Workers roll out the red carpet ahead of the Africa Climate Summit 2023 at the Kenyatta International Convention Centre in Nairobi, Kenya on 2 September 2023.
- The first Africa Climate Summit starts in Nairobi on Monday.
- Representatives from around the continent will be preparing for the COP28 meeting in December.
- Africa requires trillions of dollars for mitigation and adaptation to the changing climate.
- Participants want to figure out how to hold the rich countries wrecking the climate to their promises.
African heads of state, senior government officials, civil society organisers, and international creditors will gather in Nairobi, Kenya, for the inaugural Africa Climate Summit (ACS) on Monday.
They will seek to shape a way forward ahead of the United Nations Climate Change Conference or Conference of the Parties (COP28) on 12 December this year.
The week-long summit in Nairobi runs under the theme “Driving Green Growth and Climate Finance Solutions for Africa and the World”.
According to the African Union (AU), the summit provides a platform to address the intersection of climate change, the continent’s development, and the need for increased global investment in climate action.
Ahead of the summit, News24 spoke to Titus Gwemende, the Division Director for Climate Change at Open Society Foundations.
He outlined the importance of the summit and the role that stakeholders play in climate change initiatives across Africa.
He also presented scenarios and suggestions for what African leaders should do when presenting their case at COP28 at Expo City, Dubai.
A time for reparations
According to World Bank data, Africa accounts for roughly 3.9% of the world’s carbon dioxide emissions.
In the last two decades, the continent’s contribution to global greenhouse gas emissions fluctuated between 3.4% and 3.9%, the smallest share among all the world’s regions.
However, Africa is hard hit by climate change.
“Three of the most climate-vulnerable countries in the world are in Africa. While we contribute the least to climate change, we are the most affected. We have seen the floods and the cyclones in countries such as Mozambique, Malawi, and Zimbabwe,” said Gwemende.
Only 3% of global climate change finance goes to Africa.
UN figures show that between 2016 and 2019, Africa received 3% of this funding out of a finance pool of some R345 billion.
“Africa requires US$2.8 trillion between 2020 and 2030 to implement its nationality contribution.
“For us [Africans], this summit is a huge opportunity to really reflect on how Africa can mobilise resources to respond to its deep challenges. What are the regulatory frameworks, and what are the partnerships and innovations needed?
“It’s basically a summit to organise our voice and raise the pressure for accountability for promises made to us,” he said.
By 2030, developing nations will demand that at least R1.8 trillion be channelled to them annually to cover losses and damages brought on by climate change.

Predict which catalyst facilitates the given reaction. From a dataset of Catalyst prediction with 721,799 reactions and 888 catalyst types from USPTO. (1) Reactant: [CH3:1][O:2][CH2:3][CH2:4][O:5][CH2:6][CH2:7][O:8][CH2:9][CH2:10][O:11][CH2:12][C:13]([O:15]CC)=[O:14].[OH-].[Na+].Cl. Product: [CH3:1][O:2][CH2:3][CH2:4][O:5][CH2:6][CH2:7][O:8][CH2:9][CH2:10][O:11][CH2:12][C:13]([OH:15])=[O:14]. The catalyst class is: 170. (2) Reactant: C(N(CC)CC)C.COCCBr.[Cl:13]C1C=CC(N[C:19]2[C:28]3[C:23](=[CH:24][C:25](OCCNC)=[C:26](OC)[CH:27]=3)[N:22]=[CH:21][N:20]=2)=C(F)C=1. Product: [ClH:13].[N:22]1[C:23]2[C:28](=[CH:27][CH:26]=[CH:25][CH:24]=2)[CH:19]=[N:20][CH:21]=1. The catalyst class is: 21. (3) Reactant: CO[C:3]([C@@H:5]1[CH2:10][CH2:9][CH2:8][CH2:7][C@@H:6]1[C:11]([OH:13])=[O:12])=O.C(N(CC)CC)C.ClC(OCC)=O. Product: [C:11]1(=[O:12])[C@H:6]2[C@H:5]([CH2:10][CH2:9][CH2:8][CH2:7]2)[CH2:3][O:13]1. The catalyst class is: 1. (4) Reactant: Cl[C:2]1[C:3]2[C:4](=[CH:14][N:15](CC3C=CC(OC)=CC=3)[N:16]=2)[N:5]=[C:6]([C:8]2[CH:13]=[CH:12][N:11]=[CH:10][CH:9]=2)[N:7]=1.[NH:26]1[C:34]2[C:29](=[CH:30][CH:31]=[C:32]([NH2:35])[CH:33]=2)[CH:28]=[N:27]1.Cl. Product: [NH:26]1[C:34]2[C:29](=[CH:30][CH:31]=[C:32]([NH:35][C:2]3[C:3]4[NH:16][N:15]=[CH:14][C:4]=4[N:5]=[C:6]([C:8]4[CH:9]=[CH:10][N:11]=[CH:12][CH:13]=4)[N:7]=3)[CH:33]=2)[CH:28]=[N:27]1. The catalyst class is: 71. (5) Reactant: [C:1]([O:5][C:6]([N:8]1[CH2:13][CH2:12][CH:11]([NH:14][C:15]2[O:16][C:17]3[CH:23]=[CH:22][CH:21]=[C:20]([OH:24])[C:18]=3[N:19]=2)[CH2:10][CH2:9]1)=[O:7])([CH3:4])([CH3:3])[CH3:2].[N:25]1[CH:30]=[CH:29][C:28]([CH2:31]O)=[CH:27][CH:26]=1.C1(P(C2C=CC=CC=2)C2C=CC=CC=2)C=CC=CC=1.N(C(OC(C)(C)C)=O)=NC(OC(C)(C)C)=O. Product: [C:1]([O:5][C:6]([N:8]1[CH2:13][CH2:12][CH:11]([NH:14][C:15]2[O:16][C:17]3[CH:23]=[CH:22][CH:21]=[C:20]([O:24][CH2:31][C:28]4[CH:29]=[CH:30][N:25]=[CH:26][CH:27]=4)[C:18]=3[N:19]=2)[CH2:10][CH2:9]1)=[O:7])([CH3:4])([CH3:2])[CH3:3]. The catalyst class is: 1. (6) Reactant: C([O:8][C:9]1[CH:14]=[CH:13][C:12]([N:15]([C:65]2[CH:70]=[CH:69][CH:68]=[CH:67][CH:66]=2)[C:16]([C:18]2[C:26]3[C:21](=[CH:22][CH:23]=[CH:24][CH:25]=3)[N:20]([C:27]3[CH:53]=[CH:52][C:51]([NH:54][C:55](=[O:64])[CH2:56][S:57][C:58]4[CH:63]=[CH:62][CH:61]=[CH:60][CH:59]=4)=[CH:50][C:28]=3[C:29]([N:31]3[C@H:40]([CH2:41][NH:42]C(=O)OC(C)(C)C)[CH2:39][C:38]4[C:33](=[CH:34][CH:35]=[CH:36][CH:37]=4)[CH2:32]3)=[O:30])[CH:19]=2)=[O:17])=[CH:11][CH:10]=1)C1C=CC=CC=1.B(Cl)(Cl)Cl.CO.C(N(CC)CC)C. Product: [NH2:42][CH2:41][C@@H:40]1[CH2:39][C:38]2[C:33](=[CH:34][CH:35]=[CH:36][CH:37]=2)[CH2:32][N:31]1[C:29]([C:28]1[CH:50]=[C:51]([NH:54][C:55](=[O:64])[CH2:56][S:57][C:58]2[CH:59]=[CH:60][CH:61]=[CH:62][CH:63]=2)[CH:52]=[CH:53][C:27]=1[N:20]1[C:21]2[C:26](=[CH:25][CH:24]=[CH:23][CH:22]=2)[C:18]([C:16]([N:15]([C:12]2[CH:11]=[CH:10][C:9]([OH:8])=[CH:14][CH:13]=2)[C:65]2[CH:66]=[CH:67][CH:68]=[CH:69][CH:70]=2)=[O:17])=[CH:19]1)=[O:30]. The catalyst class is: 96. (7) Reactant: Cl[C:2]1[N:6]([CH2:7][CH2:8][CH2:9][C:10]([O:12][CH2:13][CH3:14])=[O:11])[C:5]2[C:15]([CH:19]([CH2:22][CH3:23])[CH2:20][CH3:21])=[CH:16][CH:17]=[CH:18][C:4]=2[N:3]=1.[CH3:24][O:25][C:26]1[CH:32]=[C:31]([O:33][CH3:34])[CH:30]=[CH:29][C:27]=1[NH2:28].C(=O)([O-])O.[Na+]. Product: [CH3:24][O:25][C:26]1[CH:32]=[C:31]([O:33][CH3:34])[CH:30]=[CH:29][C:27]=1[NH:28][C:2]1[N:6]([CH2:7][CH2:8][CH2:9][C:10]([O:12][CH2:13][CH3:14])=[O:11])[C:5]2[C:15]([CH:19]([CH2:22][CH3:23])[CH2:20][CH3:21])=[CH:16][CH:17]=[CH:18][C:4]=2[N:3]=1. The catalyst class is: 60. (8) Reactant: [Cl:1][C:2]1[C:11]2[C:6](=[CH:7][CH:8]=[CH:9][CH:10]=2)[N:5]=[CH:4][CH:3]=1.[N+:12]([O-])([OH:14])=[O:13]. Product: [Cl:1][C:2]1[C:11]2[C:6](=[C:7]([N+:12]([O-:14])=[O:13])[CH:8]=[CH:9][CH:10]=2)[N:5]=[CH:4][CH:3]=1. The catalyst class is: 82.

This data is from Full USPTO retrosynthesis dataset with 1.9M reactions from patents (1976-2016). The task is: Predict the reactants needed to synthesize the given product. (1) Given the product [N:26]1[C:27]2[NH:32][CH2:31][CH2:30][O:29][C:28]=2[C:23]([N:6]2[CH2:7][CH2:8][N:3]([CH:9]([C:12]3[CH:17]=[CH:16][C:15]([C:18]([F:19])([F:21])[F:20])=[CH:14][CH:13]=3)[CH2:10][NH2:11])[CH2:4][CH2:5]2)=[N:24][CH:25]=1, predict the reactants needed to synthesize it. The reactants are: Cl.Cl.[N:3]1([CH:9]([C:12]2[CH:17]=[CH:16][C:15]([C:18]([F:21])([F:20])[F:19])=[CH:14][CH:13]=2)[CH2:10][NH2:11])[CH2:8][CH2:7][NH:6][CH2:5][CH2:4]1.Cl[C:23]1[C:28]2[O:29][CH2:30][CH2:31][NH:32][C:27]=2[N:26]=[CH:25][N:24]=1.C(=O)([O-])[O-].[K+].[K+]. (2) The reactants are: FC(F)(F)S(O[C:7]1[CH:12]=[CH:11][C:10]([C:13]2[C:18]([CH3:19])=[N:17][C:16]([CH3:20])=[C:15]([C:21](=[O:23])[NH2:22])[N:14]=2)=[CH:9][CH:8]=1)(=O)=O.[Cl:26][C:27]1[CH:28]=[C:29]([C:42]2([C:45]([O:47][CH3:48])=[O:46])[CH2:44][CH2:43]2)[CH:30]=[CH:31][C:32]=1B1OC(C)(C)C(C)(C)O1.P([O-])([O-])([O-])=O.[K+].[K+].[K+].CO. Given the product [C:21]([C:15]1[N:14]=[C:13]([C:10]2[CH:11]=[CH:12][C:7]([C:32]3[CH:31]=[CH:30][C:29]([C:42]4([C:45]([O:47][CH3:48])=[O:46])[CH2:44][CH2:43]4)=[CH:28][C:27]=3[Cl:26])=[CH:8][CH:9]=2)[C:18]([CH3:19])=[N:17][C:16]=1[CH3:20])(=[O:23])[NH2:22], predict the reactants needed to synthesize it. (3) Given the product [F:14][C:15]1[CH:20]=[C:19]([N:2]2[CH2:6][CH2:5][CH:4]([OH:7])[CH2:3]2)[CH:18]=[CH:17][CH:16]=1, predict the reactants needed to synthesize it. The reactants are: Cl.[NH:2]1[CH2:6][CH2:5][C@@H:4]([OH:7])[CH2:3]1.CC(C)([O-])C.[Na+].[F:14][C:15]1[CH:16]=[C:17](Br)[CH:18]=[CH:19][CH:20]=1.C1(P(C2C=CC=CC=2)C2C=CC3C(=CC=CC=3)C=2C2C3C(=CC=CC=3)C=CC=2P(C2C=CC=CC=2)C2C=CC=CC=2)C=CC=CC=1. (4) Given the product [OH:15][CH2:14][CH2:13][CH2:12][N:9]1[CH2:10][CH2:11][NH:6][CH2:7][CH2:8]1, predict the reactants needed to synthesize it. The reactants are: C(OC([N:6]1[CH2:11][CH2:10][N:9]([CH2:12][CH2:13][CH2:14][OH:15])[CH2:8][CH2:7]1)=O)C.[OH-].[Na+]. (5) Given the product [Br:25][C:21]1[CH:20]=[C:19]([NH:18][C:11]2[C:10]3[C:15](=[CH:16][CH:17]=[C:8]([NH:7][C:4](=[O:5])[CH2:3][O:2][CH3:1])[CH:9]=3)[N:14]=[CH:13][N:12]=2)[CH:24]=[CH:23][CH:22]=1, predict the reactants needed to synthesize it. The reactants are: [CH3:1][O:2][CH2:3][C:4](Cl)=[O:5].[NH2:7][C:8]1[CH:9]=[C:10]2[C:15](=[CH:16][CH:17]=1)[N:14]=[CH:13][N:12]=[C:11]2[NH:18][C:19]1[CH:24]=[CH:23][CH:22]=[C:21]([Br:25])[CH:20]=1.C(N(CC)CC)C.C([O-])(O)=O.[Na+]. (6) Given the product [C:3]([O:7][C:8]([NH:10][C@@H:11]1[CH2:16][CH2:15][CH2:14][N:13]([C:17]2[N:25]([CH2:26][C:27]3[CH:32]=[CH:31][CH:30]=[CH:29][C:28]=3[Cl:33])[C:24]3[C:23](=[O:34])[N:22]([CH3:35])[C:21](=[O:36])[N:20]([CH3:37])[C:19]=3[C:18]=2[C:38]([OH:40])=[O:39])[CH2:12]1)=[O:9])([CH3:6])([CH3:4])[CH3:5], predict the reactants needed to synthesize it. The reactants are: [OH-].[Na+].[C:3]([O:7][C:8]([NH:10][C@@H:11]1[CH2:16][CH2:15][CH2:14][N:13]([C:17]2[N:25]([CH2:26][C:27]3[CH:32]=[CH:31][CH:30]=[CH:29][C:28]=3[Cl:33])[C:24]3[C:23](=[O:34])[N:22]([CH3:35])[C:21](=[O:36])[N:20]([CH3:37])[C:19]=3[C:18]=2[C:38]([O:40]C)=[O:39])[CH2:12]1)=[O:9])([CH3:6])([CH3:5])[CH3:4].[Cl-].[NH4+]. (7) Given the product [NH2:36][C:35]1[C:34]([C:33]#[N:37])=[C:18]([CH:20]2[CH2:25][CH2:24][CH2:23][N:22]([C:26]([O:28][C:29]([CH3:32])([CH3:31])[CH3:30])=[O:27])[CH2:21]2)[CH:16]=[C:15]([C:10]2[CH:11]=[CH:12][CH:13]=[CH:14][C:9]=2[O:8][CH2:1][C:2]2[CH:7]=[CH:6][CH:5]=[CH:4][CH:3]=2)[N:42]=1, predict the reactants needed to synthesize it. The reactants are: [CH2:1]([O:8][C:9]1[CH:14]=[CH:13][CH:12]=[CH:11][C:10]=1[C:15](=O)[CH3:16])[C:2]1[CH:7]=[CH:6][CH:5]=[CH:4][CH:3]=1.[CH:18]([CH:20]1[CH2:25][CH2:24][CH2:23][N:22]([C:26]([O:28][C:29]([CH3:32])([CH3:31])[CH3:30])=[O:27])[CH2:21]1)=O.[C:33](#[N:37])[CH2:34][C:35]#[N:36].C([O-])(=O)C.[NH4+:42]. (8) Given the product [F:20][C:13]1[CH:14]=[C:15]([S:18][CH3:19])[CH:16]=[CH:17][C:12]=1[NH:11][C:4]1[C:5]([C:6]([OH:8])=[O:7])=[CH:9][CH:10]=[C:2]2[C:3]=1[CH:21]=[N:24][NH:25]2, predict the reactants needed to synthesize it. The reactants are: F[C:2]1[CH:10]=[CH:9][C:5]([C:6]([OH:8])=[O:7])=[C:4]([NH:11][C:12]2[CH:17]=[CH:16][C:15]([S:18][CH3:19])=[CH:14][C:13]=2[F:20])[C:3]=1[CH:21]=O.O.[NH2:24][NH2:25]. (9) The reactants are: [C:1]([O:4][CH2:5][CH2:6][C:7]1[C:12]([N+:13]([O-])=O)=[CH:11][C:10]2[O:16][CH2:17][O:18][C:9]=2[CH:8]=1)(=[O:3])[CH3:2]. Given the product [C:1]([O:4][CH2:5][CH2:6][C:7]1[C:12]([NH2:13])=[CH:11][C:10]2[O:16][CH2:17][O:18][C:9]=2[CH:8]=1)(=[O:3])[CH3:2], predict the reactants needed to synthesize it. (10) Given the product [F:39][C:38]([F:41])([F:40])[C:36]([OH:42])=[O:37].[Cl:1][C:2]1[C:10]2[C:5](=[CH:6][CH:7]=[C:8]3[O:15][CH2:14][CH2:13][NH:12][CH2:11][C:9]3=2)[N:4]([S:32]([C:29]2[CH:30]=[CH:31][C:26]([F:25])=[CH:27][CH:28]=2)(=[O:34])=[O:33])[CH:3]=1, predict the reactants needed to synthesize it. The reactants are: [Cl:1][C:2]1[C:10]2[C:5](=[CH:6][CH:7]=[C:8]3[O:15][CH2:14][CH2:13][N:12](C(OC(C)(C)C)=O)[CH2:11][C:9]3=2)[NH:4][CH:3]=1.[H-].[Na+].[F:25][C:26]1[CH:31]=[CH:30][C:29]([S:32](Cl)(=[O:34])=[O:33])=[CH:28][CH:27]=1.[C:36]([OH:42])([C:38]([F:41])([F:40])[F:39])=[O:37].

They argue that R1.8 trillion is the base because, according to a UN report, by 2030, damages will reach $150 billion to $300 billion.
As such, Africa’s leadership should speak with one voice on the urgency of climate finance.
Climate change brings economic disaster
African nations might suffer a 64% decline in their GDP growth rate by the end of the century.
“[Already] we now have climate migrants in Africa, and it’s increasing the debt position of Africa. We have countries already in debt, but because of their climate vulnerability, the ability to access money on the capital markets is even harder,” he said, adding that there was a need to further assess the cost of further delay in increasing liquidity in Africa.
Gwemende argued that ordinarily, that shouldn’t even be the case considering that Africa is rich in mineral wealth and needs to promote green energy.
“Africa is rich in resources that are at the centre of the energy transition. Africa has over 40% of the critical minerals that are required as raw materials for the energy transition.
“If we are talking about solar panels, wind, and batteries, the raw materials for those are abundant in Africa. So when African thinkers meet this week, they should wonder how to position Africa, given the wealth of natural resources, so that we get as much value as possible,” he said.
Gwemende is of the view that the continent should push for a reform of the global financial system so that it’s better suited to respond to Africa’s needs.
“During Covid-19 the International Monetary Fund (IMF) released R11.7 trillion (US$650 billion) in special drawing rights to respond to the pandemic. Of that money, Africa only received R540 billion (US$30 billion).
“So when you operate in a system where the most affected get the least support, that’s wrong,” he said.
Running concurrently with the summit are plenary sessions involving climate change activists and lobbyists.
These are important aspects of the climate change drive for the good of Africa.
The News24 Africa Desk is supported by the Hanns Seidel Foundation. The stories produced through the Africa Desk and the opinions and statements that may be contained herein do not reflect those of the Hanns Seidel Foundation.
Source link : https://www.news24.com/news24/africa/news/africa-gathers-to-demand-accountability-on-climate-promises-and-the-cash-to-survive-climate-change-20230903
Publish date : 2023-09-03 12:51:48